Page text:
There is a John Blake at St James Santee as there was on the 1790 census and I believe that this is a descendant of Humphrey Blake of Overstowey. In his line there is one male under 10, 1 male over 45, 3 females 11 to 16, 1 female 26 to 44. At the last census there were seven females. I need to investigate and a search on line led me to a webpage "The Blake Family in the Southern US" : (this is an archived site and I shall capture it since the owners have not moved it as far as I can tell). Unfortunately, quite a bit of the site has been lost but the parts that are usable tend to follow female lines. Since I am doing a one name study I only carry one generation of a female line (including my own!).

Now that I am into  looking at the 1800 census I realize that this is a formidable task just looking at the one state of South Carolina. I shall have to investigate other sites that have examined particular lines of these families. My intent is to try to build a site that examines the early history of the Blake family in each area and then hopefully people descended from these lines will test their yDNA to let us have a complete picture of the Blake family. We do know that the surname Blake ended up being used in different areas dating back before 1300 AD by unrelated people.

Before continuing with the census I want to look at the timeline for the quoted chart from the Blake Museum at Bridgewater (

1336  Robert E. Blake of Quemberford, Wilts. a juror in an 
      Inq. 22 Jan 1336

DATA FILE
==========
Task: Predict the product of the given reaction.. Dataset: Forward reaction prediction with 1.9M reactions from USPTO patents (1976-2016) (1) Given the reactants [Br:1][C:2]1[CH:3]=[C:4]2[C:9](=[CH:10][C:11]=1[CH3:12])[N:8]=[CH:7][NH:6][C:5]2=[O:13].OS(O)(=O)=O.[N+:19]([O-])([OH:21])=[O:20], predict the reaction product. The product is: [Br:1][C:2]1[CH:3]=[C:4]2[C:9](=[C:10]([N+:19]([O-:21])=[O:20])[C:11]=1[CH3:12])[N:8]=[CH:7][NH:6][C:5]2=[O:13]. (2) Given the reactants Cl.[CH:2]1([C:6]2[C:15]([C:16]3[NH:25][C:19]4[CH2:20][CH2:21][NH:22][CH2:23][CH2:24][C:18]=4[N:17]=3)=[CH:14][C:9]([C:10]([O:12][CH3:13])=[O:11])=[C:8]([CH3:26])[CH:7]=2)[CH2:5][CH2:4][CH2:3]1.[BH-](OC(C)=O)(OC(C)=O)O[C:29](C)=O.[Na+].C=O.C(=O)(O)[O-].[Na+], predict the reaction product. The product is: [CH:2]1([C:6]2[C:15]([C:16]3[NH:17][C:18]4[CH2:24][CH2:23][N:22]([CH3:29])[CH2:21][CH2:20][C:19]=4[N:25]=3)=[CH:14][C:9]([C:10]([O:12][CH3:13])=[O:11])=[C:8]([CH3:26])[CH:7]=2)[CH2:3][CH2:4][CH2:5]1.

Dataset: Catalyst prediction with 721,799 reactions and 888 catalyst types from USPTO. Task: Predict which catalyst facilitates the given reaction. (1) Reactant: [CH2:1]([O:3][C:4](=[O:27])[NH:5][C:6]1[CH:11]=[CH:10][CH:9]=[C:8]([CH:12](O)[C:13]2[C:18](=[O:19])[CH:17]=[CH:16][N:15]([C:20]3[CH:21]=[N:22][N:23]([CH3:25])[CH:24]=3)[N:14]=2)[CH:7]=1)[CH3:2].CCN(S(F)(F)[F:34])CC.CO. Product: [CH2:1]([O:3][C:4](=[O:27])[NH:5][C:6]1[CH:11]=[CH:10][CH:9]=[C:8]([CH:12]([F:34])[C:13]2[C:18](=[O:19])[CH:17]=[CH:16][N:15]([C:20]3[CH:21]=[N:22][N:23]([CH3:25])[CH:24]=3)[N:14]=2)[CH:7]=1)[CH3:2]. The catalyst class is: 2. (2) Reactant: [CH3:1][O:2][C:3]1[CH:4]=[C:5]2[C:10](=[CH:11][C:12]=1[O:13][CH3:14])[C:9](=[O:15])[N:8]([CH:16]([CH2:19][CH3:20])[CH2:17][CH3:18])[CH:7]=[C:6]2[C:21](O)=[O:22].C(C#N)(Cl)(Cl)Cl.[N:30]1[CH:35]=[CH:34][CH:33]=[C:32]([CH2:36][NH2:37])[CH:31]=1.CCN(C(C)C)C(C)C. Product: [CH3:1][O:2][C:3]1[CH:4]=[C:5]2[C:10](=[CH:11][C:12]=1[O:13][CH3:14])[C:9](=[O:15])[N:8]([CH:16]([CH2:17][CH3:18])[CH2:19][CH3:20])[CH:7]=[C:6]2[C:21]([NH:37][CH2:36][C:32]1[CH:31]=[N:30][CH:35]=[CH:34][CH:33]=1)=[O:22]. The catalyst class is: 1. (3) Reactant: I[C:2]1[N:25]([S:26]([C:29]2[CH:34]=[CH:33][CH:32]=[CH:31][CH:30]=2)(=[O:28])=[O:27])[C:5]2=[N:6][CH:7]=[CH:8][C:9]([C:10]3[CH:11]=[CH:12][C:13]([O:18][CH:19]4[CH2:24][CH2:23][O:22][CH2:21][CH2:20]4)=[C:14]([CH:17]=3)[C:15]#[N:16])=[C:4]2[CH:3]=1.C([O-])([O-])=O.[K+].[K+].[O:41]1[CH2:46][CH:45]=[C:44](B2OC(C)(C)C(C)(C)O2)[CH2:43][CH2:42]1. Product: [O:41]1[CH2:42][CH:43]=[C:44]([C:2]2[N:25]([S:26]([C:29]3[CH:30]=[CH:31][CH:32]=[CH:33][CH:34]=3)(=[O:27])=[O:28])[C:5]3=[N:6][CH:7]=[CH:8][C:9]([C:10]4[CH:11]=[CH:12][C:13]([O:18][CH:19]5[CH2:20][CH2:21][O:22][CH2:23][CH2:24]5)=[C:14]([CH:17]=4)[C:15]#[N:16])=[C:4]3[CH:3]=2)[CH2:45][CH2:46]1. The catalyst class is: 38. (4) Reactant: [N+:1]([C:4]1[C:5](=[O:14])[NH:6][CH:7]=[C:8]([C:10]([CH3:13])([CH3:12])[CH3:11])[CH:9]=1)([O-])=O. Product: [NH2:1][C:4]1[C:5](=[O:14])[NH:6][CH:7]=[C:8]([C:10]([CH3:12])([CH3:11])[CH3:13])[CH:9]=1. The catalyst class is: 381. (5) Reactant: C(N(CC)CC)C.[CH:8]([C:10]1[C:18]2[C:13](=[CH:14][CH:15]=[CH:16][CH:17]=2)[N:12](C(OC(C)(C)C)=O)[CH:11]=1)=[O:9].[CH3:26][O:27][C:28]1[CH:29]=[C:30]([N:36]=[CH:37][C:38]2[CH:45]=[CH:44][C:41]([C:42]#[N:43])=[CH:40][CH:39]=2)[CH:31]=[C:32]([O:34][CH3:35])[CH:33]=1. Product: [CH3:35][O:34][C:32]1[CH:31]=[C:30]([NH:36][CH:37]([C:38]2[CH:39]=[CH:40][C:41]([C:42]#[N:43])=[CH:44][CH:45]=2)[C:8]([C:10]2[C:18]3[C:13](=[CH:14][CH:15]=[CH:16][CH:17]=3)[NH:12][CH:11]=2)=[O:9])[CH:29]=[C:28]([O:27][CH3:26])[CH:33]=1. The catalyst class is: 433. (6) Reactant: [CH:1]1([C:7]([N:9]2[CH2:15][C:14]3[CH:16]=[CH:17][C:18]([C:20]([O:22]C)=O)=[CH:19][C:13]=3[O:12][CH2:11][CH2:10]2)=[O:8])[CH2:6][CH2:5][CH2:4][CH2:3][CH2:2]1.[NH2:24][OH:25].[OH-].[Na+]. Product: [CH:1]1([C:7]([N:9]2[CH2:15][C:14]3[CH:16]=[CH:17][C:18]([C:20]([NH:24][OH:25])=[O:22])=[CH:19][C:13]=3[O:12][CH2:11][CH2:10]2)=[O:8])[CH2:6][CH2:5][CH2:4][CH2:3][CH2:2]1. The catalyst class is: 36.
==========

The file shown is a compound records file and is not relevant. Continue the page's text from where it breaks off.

1303 (Regnal year 31 Ed I from the Pedigree Chart of the Blake 
      family of Wiltshire showing Richard donated land to 
      the Knights Templar in Essex) Richard Blaque, alias 
      Blake of Wilts. m. Anne, daughter of William Cole
???? Henry Blake m. Elizabeth, daughter and co-heir of 
      Edward Dorrant
  son and heir
???? William Blake m. Elizabeth, daughter of Thomas Power
  son and heir
???? Henry Blake m. Margaret, daughter and co-heir of 
     William Bellett
  son and heir
died before 1474  Robert Blake of Quemberford, Calne, 
                  Wilts, m. Avice, widow of Roger,
                  son and heir of Jno. Malwyn, of Urchfont, 
                  Co. Wilts.  Avice d. 29 Oct 13 Edw IV.
Robert Blake, of Calne, Co. Wilts, heir of bro. John 
died 1558  John Blaque bur. Overstowey, 18 Aug 1558
died 1588 Humphrey Blake of Overstowey, Som. 
          bur. 28 Dec 1588, m. Anne
died 1576  John Blake of Plainsfield, b. 1521, 
           bur. 10 Dec 1576 m. Joan
d 1592  Robert Blake, merchant of Bridgwater, Mayor of 
        Bridgwater 1574, d. Oct   1592, m. Margaret, 
        daughter of Wm. Symonds of Taunton
Four generations between 1336 when it is claimed that a Robert E Blake of Quemberford is a juror in an inquisition and the death of Avice Wallop (widow of Robert Blake) in1474 yields a time period of 138 years. I am now in my 60s and my great great great grandfather died in 1840 yielding a time difference of 171 years so that it is conceivable that all of these events occurred in the given time period. Richard is at the top of the Blake Pedigree Chart at the Swindon and Wiltshire Record Office (I have a copy) but who is Robert E Blake? Is he the Robert de Blakeland referred to in the books published by Blake descendants of the Blakes of Boston where Robert de Blakeland is said to be paying a subsidy in 1286 in the same area of Quemberford Wiltshire? Hopefully I will be able to purchase the pedigree chart from the Blake Museum in Bridgewater.